So, while the background color and image might extend to the top of the screen, it’s really just for looks. All useable space will be below the notch, including the “back” button. However, while it would take some getting used to, the status bar might be more useful on the iPhone X. Troughton-Smith notes that developers will be “interactive,” and Apple will be using it to add activity indicators for things like recording and phone calls replacing the current method that adds a strip at the top of the screen.
How will the notch work in landscape mode?
It’s unclear, but presumably the screen will orient itself just short of the notch.
How will I use Touch ID without a home button?
Good question. According to the leaks, Apple will be dumping Touch ID in the iPhone X for a new system called FaceID.
What’s Face ID?
Face ID is the likely name of Apple’s new biometric system for unlocking and payments on the iPhone X. It will likely utilize a new 3D camera for accurate and secure scanning. In the iOS 11 GM, developer Guilherme Rambo found the full Face ID setup process, complete with toggles for using it to unlock, pay, and autofill; a screen that describes how it works; and authentication animation. We’ve had mixed results using facial recognition on other phones, but Mark Gurman of Business Insider says the system will be “quicker, more secure, and more accurate” than Touch ID.
So I won’t be able to use my fingerprint to unlock my iPhone X?
Unless Apple is hiding something big—like under-the-display fingerprint authentication—then no, you won’t be able to unlock iPhone X with your finger.
So, how will I get back to the home screen?
iPhone X should feature a new navigation system, so there will be a learning curve. Instead of tapping the home button to get back to the home screen, 9to5Mac has confirmed that there will a new navigation bar on the bottom of the iPhone screen. Pulling up from the button of the screen will now bring you back to the home screen, and a longer pull will bring up the new app switcher-Control Center combo.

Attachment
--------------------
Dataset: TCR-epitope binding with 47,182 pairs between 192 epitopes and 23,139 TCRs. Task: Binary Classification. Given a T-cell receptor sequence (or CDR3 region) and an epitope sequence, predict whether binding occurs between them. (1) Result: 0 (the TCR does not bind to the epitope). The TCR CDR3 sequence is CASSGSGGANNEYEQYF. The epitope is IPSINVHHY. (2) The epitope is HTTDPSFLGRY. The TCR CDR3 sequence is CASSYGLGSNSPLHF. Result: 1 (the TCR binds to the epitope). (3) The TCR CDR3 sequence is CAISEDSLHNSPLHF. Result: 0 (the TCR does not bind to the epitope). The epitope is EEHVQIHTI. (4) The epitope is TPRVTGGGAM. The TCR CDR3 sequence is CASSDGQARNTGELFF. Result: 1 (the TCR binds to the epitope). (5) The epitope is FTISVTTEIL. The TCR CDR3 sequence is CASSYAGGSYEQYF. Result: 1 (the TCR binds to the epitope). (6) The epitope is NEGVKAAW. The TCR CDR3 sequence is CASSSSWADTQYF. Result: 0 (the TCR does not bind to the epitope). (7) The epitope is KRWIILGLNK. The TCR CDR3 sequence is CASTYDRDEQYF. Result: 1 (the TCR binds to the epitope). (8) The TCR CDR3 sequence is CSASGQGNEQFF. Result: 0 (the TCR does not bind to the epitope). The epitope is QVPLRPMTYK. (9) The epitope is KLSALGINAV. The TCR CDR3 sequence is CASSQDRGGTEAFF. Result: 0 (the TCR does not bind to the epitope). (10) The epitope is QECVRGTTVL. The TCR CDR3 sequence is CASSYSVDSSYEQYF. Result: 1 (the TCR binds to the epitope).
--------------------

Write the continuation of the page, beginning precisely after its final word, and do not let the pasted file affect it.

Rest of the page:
How will I access Siri on iPhone X?
In addition to “Hey Siri,” Guilherme Rambo discovered a new method of summoning Siri by holding the sleep/wake button.
What are iPhone X camera features?
We don’t know a whole lot. Based on renders shared on Twitter, it’s all but certain that the iPhone X will sport a dual camera aligned vertically, but we don’t know if it will be better than the iPhone 7 Plus’ dual 12MP wide-angle and telephoto cameras. Fast Company has also reported that the new iPhone will feature a 3D laser system on the main camera to aid with augment reality applications.
The biggest clues we’ve gotten come from the iOS 11 GM. According to 9to5Mac, there will be a new Portrait Lighting feature to go along with the wide-aperture Portrait Model that presumably uses the flash to adjust lighting. The settings the site found are Contour Light, Natural Light, Stage Light, Stage Light Mono, and Studio Light. Additionally, the camera will be able to record 4K video at 60 frames per second (up from 30 fps on the iPhone 7) and 1080p HD at 240 fps (up from 60 fps).
What about iPhone X storage?
We don’t know for sure, but rumors have suggested that the iPhone X will start at 64GB of storage, with 128GB and 256GB options.
What about the iPhone X battery?
We’ve heard nothing about the battery. In the iPhone X, but we’re willing to bet it will last at least as long as the iPhone 7 Plus. iFixit’s teardown revealed that the iPhone 7 Plus has a 2,900mAh, so the iPhone X will likely cross the 3,000mAh threshhold.
Will iPhone X support wireless charging?
Most likely, yes. Rumors and references from the HomePod firmware suggest that the iPhone X will support wireless charging, but it’s unclear if it will work with third-party chargers. Our money is on no.
This all sounds expensive. How much is the iPhone X going to cost?
The New York Times reported that the iPhone X will start at $999, but some reports have the upper end topping $1,200.
Will AirPods be included in the iPhone X box?
That would be nice, but we doubt it. The iPhone X will presumably come with the same Lightning EarPods and 3.5mm dongle in the iPhone 7 box. However, there will likely be a new model of AirPods coming, as evidenced by an animated GIF hidden in the iOS 11 GM code.
What is the iPhone X release date?
We’ll know more Tuesday, but assuming Apple follows the same schedule as prior years, preorders will start Friday. However, the design and OLED display could lead to massive supply shortfalls.